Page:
Prize-winning author James Michener seemed ancient to me on that January night in 1981. The one-man bestseller machine, a month shy of 74, was sitting at a long table in Danny’s, then Baltimore’s most acclaimed restaurant, fielding questions from a newspaperman named Tom Nugent.
Michener, one of the most successful writers in American history, answered him with deliberation, peeling the label off an amber empty of Michelob.
I was a snot-nosed kid of 23, a student at the University of Maryland Baltimore County, where Nugent was my journalism instructor. He had invited a handful of his students to tag along as he interviewed Michener and billed the tab to the city’s morning newspaper, The Sun.
Nugent’s story ran shortly after the interview, and his opening was pure gold:
“You can sell 20 million books, as James Michener did; and you can win most of the international literary prizes, as James Michener did; and you can be translated into 52 languages, and make several million dollars, and sit down to dinner with kings and presidents, as he did; and you know what?
“It didn’t change a thing.”
Michener acknowledged that he stayed fearful at the keyboard, beating himself up when things weren’t going well.
“I’m sitting at a rigid desk,” he told Nugent, “and I’ve got a lot of space around me, and a typewriter on a heavy table that I type on with two fingers. And I’m telling myself: ‘I better raise the level. I’m telling myself: I better get everything moved up a couple of gears.’ Uh, yes. Intensity! This, I think, is a constant worry of mine. I’ll say: ‘Let’s get on with it! … Let’s knock it off! Phrases like that, which are very, very real to me. …
“And I’m saying: ‘Now I know how this ought to be going – what’s wrong? Where am I off the track? It’s a very real feeling … and if I’m not careful, I’ll get completely paralyzed by it.”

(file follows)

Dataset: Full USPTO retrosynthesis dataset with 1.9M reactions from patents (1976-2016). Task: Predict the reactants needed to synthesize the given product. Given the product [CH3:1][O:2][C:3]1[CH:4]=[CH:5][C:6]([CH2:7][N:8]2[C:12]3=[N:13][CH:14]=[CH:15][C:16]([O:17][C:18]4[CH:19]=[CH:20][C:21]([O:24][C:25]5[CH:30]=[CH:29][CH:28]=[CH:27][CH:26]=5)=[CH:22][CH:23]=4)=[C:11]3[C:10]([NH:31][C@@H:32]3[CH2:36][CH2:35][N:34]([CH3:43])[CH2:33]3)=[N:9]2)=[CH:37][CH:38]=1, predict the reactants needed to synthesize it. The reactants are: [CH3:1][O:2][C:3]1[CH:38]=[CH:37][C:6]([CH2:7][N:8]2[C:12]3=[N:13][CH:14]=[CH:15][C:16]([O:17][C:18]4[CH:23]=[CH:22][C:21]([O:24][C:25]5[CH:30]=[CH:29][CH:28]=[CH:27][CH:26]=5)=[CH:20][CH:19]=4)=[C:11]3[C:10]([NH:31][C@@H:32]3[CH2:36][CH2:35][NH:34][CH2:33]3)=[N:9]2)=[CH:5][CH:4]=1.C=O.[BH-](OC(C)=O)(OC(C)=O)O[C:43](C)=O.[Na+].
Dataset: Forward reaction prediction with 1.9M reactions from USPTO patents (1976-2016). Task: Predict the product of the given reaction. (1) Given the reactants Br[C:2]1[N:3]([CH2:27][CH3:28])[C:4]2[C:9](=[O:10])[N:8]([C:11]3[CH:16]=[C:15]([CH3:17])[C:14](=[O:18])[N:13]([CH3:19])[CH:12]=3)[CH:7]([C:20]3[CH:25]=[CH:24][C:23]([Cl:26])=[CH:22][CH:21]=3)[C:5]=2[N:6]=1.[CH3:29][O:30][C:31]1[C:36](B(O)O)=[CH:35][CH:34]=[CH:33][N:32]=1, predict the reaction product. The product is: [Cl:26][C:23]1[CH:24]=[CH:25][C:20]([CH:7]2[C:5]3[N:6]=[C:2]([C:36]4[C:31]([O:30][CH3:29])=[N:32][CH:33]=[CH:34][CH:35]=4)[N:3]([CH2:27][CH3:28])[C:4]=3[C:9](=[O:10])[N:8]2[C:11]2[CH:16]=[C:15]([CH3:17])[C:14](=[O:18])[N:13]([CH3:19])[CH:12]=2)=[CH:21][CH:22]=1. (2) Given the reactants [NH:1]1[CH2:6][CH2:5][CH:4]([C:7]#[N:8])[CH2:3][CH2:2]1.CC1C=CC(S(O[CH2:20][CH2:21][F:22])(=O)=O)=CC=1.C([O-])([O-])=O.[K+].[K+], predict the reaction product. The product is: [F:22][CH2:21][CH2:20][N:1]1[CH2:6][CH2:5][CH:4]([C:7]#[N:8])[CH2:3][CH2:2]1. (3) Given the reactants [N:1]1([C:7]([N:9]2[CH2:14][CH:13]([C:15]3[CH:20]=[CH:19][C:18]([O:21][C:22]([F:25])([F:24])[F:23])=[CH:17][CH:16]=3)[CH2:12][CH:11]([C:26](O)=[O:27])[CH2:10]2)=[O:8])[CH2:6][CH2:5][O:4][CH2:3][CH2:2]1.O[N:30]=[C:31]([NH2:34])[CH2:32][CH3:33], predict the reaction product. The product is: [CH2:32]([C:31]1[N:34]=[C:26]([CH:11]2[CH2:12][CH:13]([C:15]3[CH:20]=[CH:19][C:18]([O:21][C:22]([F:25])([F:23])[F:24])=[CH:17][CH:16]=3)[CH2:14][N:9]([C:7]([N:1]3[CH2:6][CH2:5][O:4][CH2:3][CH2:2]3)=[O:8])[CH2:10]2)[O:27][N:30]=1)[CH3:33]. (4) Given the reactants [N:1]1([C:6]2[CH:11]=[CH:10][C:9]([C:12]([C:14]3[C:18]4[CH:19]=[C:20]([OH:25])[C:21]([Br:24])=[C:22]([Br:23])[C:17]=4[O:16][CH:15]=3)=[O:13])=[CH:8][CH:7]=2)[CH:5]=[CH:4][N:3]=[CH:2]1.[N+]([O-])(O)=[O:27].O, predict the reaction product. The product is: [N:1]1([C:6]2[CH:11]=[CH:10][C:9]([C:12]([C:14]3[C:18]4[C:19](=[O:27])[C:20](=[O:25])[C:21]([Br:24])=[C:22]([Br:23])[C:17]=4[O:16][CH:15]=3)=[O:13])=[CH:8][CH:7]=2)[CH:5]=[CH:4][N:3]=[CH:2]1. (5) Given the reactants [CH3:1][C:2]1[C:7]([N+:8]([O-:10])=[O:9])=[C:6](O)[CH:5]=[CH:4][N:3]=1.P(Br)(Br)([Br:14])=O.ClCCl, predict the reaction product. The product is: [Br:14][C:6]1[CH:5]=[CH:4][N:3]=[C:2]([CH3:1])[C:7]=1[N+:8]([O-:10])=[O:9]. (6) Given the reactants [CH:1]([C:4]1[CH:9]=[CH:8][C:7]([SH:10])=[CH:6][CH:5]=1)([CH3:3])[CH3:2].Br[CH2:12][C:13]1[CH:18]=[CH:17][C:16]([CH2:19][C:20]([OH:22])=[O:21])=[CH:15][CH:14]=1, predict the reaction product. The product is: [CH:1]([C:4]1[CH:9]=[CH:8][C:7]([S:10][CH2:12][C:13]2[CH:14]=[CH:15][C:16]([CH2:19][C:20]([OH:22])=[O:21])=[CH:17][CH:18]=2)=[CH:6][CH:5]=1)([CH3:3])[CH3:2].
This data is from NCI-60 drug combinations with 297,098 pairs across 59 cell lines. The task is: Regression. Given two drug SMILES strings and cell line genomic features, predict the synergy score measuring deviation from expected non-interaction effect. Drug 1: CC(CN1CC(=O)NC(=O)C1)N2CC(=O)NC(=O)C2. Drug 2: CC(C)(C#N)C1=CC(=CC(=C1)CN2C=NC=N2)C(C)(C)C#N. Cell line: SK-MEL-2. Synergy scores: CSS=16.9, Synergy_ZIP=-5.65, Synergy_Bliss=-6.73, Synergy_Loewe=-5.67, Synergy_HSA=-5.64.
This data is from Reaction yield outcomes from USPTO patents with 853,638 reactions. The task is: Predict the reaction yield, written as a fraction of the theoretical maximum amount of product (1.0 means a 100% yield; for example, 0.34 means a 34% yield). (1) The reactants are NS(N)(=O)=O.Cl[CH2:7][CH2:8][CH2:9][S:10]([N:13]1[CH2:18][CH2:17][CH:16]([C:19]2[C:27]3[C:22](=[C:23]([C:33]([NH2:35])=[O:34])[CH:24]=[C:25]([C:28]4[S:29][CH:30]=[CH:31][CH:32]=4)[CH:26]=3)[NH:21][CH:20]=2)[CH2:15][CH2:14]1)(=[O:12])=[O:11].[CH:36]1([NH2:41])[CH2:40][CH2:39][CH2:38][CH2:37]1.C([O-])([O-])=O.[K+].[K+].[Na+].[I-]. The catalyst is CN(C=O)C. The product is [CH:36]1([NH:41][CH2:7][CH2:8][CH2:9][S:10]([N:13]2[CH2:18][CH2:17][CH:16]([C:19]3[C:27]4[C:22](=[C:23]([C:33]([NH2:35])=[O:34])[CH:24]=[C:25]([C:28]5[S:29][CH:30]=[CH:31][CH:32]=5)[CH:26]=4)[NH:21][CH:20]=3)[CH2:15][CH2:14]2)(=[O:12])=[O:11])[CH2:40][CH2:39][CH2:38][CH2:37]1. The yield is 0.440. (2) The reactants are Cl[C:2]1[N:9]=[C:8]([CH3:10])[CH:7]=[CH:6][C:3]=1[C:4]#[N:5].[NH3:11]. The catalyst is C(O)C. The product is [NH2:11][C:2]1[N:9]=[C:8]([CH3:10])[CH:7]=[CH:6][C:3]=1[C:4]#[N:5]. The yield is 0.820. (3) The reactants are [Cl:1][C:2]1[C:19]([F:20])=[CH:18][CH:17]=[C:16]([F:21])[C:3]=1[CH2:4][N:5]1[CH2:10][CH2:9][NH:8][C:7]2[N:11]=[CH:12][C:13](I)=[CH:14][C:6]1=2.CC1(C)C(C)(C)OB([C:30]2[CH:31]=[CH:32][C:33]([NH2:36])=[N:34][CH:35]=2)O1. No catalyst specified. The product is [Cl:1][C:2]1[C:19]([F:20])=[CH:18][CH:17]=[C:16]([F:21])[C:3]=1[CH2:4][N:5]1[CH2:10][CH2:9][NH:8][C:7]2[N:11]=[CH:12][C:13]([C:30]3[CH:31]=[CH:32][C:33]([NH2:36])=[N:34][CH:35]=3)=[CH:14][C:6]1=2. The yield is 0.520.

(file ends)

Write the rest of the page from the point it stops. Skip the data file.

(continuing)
This was a generous gift to other writers. I mean, here he was, the American master of historical nonfiction, author of such blockbusters as Hawaii and Chesapeake and Texas, the guy who had knocked out 13 novels before I met him, and would write another 13 before he died at the age of 90 (not to mention the dozens of nonfiction books he authored), and still he fretted.
“Always,” he told Nugent, “I feel exhausted in the writing. Feelings of great apprehension, that I won’t make it. Because several times, I haven’t made it. I remember one time, I wrote four-fifths of a novel, and then … I don’t know what happened. I just lost it. I just petered out. Why? I can’t answer that. It was just a dead item. And then you feel desolate. My God, desolate! That I should have been so deluded, it’s so silly, you feel quite disgusted.”
Michener was giving his fellow journeymen the holy grail of advice: Be aware of self doubt, be hypervigilant, bar the door and throw up your fists and rail against it, and never, ever give up.
A few things happened as the Nugent interview wound down. He asked Michener what he did for fun after a long day of work (and there were, by Michener’s account, many long days of work). Nugent hoped Michener would confess to something scandalous, a scoop: I end my days with a fifth of 12-year-old scotch and chase around town in my Jaguar looking for hookers. But what Michener said next surprised all of us.
Every night, he said, he drank a six-ounce can of pineapple juice and – once in awhile, when he was feeling puckish – he treated himself to a handful of Jelly Belly jellybeans.
When Nugent concluded his interview, he gave his students a chance to ask the Great Man some questions and each of us did. When we reached that uncomfortable moment when the questions had all been asked and answered, we began to get up.
But Michener held up his hand and said, “It’s my turn.”
As we settled back into our seats, he went around the table asking each of us what we hoped to do with our lives.
When I told him I was studying film and wanted to be a screenwriter, Michener lit up, describing scripts as the next great storytelling medium.
But by then, and for years to come, I was thinking that what I really wanted was to be an author as disciplined, and human, as James Michener.
At one point in the evening, he mentioned that other writers often wrote to him asking for money.
"Not a lot of money," he said. Maybe $500. Maybe less. They didn't want a fortune. Just enough to get by, he explained.
Someone asked the question we were all thinking: "What do you do?"
"I send it to them."